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  • $\begingroup$ Since the failure mechanism is buckling, an instability analysis is what's required to determine failure point, rather than strictly a stress analysis. (Turns out for buckling the failure point scales with the wall to radius ratio cubed) $\endgroup$ – Rick Aug 23 at 15:27
  • $\begingroup$ @Rick Yes, agreed. At the time of this answer submission, the question and most upvoted answers were focused on the "contradiction" of a stronger material failing at lower loads, while ignoring the geometry aspect. This answer was just meant to illustrate that geometry was unfavourable in the cases that failed. Like you said, a buckling/instability analysis would be necessary to quantitatively determine the failure point. $\endgroup$ – Jonathan Chiang Aug 23 at 17:28
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The failure mechanism for a cylindrical container under vacuum is buckling.

If we look at the equation predicting buckling pressure we can figure out which variables are most responsible for the differences you see in the videos:

$$P_b=\frac14 \frac{E}{1-\nu^2}\left(\frac{t}{r}\right)^3$$

Where $P_b$ is buckling pressure, $E$ and $\nu$ are the modulus of elasticity and poisson's ratio of the material, and $t$ and $r$ are the wall thickness and radius of the cylinder. This is neatly split into a material factor and a geometry factor.

For glass: $$\frac{E}{1-\nu^2}=\frac{70 \, \text{GPa}}{1-0.22^2}= 74\text{GPa}$$ And Mild Steel: $$\frac{E}{1-\nu^2}=\frac{200 \, \text{GPa}}{1-0.3^2}= 220\text{GPa}$$

So from this it seems your intuition that steel is the superior material is still definitely true. So what's going on?

It must be the geometry. The glass containers were designed to handle vacuum and their thickness to radius ratio is much better suited for it.

So let's find out approximately how thin that unreinforced tanker wall must have been:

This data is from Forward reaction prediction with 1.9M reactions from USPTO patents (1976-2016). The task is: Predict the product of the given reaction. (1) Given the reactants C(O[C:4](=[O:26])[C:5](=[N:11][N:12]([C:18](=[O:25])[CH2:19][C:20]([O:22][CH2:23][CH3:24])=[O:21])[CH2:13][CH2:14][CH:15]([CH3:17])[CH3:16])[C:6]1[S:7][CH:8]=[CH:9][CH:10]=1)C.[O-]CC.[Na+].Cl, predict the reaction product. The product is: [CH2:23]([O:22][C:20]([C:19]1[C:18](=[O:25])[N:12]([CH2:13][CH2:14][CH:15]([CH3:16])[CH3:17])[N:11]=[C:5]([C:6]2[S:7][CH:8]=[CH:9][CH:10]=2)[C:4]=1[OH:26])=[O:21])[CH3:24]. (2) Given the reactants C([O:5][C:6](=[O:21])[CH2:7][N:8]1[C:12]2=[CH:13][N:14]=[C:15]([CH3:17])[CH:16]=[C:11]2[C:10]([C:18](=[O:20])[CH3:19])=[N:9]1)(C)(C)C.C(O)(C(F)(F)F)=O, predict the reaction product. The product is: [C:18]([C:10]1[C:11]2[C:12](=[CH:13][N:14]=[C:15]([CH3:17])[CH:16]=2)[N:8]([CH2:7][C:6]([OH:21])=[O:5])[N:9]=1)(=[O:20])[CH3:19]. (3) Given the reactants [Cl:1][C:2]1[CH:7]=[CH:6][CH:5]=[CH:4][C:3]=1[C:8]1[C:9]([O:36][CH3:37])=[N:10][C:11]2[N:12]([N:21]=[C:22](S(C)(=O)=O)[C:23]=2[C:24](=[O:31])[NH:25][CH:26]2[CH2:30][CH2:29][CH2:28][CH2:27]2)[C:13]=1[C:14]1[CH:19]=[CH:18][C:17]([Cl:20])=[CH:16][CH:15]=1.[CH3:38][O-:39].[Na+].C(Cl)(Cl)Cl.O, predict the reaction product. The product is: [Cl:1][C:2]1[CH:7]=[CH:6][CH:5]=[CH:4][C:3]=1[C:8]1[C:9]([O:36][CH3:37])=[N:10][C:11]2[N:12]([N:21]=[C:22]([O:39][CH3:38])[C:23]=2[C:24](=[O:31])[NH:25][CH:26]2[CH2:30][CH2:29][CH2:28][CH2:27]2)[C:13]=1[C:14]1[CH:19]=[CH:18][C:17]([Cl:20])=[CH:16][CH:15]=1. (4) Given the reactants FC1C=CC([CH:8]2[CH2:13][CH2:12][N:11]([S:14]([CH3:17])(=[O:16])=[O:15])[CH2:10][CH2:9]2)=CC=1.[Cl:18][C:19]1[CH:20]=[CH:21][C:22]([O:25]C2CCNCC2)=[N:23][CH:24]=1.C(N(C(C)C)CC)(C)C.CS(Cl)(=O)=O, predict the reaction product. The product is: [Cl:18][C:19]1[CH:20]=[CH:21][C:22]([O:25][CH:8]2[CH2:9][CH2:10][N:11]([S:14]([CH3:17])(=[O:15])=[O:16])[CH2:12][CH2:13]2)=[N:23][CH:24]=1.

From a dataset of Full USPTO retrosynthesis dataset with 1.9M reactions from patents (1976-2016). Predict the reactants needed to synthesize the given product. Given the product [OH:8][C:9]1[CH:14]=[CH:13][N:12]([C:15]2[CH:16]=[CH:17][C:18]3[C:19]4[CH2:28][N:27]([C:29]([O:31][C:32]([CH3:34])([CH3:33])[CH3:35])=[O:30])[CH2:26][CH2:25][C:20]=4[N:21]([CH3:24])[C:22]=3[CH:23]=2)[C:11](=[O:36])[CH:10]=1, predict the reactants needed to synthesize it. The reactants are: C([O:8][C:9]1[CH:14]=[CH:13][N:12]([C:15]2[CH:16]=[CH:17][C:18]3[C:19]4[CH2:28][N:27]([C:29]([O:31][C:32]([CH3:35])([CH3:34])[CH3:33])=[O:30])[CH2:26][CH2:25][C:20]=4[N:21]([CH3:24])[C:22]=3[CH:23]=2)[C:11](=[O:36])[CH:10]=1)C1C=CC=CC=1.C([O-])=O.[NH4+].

$$ 1\text{ATM}=\frac14\;220 \, \text{GPa}\;\left(\frac{t}{1\,\text{m}}\right)^3$$ $$ t \approx 1 \text{cm}$$

You may be wondering, well why are the steel containers so thin? Wouldn't they rupture under pressure then?

For comparison, let's look at the equation for rupture pressure:

$$P_r=\sigma_y \frac{t}{r}$$

Where $P_r$ is rupture pressure, $\sigma$ is the stress limit of the material, and $t$ and $r$ are still the wall thickness and radius of the cylinder. This is also neatly split into a material factor and a geometry factor.

For Mild Steel: $$\sigma=200 \text{MPa}$$

So that tanker could handle a pressure of:

$$P_r=\sigma_y \frac{t}{r}=200\text{MPa} \frac{1 \text{cm}}{1 \text{m}}= 2\text{Mpa}$$

So it could handle a pressure of roughly 20 atmospheres before rupturing. That's probably way more pressure than it would ever need. So then the wall is actually much thicker than it would really need to be. It's designed that thick so that it won't collapse under its own weight and so it won't buckle (extremely) easily. This brings us to the reinforced tanker. The reason it has support structure in bands around it is to allow the metal to be thinner since it doesn't actually need to be that thick to hold the pressure of the fluid.

Then you might be asking if the wall was so much thinner for the reinforced tanker, why didn't it collapse at a much weaker vacuum? For that we need to examine the buckling pattern. The unreinforced tanker just folded with two portions moving out and two portions moving in. This is the simplest buckling mode and has the lowest pressure threshold. The reinforcements on the other tanker prevented that mode from occurring by providing additional rigidity, so the buckling that occurred followed a much more complex pattern.